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Saturday, March 24, 2018

How do you say You Drive Me Crazy in Bisaya?


I always require my students to submit a homework after every lesson and it so happen that I asked one of my learner to create a journal of any particular day that she found interesting.   The next meeting, she was very eager to share her homework.  She did very well in the first paragraphs, (with a few minor errors which I can ignore).  However, I could not overlook one glaring error:  When she wrote:  Buang kining adlawa for This day was crazy,  I just had to correct her.  



We cannot say Buang kining adlawa because typically, in Binisaya, buang is only used to refer to a person who is crazy.  If you want to say This day was crazy. you can say:  Makabuang ning adlawa or Buanga ning adlawa, but not Buang kining adlawa. A literal translation is not applicable in this situation. 

Sunday, January 14, 2018

Cebuano Language: A Morbid Topic


Simbako ka diha --  whenever death becomes a topic, you will hear this expression.   There is no real meaning to it; it is just used similar to the expression in English:  Heaven forbid.   
To Filipinos, the topic of death is considered morbid so they avoid talking about it.  It's just that people are afraid to let go of their loved ones to death.  

Here are some related vocabularies:   A dead person is called patay or minatay.  He is placed in a lungon (coffin).  People would attend his haya (wake) for roughly one week or could be less than 7 depending on the preference of the bereaved family.   The family prepares coffee and other snacks for those who would be in the haya (wake) and would bilar (stay up all night).  

Tuesday, September 12, 2017

The Dangers of Being Literal in Language Learning


One of the things to remember in language learning is the limitation to being literal in translating one language to another.  Therefore, direct translation is not reliable at all times although it may work in some situations.  Here is an example:

Using wala and naa:  

In English, wala means none or nothing because wala is basically something is non-existent.  Wala may have other uses as a negative word but by itself, it means none or nothing.  

So:  If I want to say:  "I have money."    

Directly translated to Cebuano, it is:  
Naa koy kwarta.  (Naa for have, ko for I, kwarta for money, y is a floating linker)

How then will I say:  "I have no money."?

This here is the tricky part.  Some learners will say:  Wala naa koy kwarta.   This is being literal.  I always tell my learners, you can't use wala and naa at the same time because it will create confusion to the listener.  

The opposite of naa is wala and the opposite of wala is naa.  Some places in the Visayas use duna (or aduna) instead of naa (or anaa).  This is what we call variation.

Saturday, July 15, 2017

Puydi Bang Amigo Na Lang Ta ug Mga Pulong Nga Di Nato Gustong Madunggan (Can We Just Be Friends and Words That We Don't Want To Hear)



I came across a website containing this interesting topic:  4 Words I Don't Want To Hear (onsizzle.com).  And I thought, this is an interesting write up to translate.  After all,  feelings and emotions are universal and applicable to all cultures. But since no two languages are alike, what might only be 4 words for one language, might be more than 4 to another.  Bisaya, because of its Malayo-Polynesian origin will not have a one-to-one correspondence  with other languages.  What does it mean?  It means one concept in one language could be expressed by one word, however, in Bisaya, such concept might need to be explained / expressed using more than one word.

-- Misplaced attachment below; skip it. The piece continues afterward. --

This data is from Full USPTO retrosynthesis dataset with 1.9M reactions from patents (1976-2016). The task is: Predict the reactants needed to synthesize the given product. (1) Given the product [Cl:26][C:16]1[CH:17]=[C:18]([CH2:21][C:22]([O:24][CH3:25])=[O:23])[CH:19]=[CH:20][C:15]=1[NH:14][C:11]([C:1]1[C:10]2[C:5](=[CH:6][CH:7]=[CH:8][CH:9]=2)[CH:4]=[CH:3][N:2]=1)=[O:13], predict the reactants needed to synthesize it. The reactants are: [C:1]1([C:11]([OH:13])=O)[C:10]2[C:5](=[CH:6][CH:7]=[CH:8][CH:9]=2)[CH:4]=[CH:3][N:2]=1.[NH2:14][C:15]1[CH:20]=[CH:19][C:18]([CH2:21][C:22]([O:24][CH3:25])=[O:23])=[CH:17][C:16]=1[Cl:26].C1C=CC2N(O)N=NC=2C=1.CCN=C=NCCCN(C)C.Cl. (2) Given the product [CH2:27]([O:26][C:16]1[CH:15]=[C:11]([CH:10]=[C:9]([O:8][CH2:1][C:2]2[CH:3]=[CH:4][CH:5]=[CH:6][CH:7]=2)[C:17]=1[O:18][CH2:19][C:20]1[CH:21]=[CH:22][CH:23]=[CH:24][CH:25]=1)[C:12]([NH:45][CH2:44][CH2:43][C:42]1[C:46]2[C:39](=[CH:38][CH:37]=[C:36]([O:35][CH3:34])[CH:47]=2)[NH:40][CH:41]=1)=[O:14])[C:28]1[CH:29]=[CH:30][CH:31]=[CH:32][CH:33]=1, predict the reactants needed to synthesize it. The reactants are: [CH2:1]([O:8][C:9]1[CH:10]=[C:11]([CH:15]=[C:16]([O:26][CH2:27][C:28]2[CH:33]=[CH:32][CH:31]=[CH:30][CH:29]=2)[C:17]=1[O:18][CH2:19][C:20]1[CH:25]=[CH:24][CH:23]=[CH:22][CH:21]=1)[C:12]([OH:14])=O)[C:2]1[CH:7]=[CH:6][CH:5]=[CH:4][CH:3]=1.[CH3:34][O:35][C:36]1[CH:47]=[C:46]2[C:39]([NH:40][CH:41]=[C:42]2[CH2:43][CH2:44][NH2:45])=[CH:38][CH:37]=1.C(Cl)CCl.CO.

So here's the list of Words I (or you) Don't Want to Hear.

1. I don't love you.  
Wala ko ikaw higugma-a.

2. You're diagnosed with cancer.
Na-diagnose nga aduna kay kanser.

3. I found someone else.
Nakakaplag ko og lain (nga higugmaon.)

4. It was never real.
Walay tinuoray ato. 

5. We need to talk.
Kinahanglan kita mag-istorya.

6.  You're going to die.
Padulong ka nang mamatay.

Wednesday, June 14, 2017

Mga Parti sa Usa Ka Prutas



Sometimes, we take some things for granted.  For example, because we keep eating apples (mansanas) or other fruits (prutas), we do not bother to study their parts.  Which should not be the case.  The more common an item, the more we should know many things about it.  

In this lesson, I discussed the parts of a prutas.  Some prutas have many liso (seed) like the kapayas (papaya) and the milon (watermelon), Some prutas only have one, like the abokado (avocado) and the mangga (mango).  

The fleshy part of the fruit is called unod (flesh).  This is the part which we eat.  The hinog (ripe) fruit is eaten, but occasionally the hilaw (unripe) fruit is also eaten, like the green mango or green papaya.  Normally unripe fruits are not edible (dili makaon) yet.

Thursday, May 25, 2017

Mg Bulok Sa Balangaw (Colors of the Rainbow)






When we were all kids in school, one of the most exciting and makalingaw (enjoyable) things that we learned is the names of the different Binisaya bulok (colors).  And the mga maistra (teachers) always started with the balangaw (rainbow)

So let me emulate my teachers and tell you what the mga bulok of the balangaw are in Binisaya.  But before that, let me tell you the correct pronunciation of the word bulok to mean color.  If you mispronounce this word, it will sound like you are calling the person dumb or unintelligent. So bulok that mean color is BU-lok.
bulok that means unintelligent is bu-LOK.

The mga bulok of the balangaw are the following:


Red - Pula
Orange - Kahil/Orins
Yellow - Yilu/Dalag
Green-Birdi/kolor-dahon
Blue - Asul/kolor-dagat
Indigo - Indigo
Violet - bayolit/kolor-ubi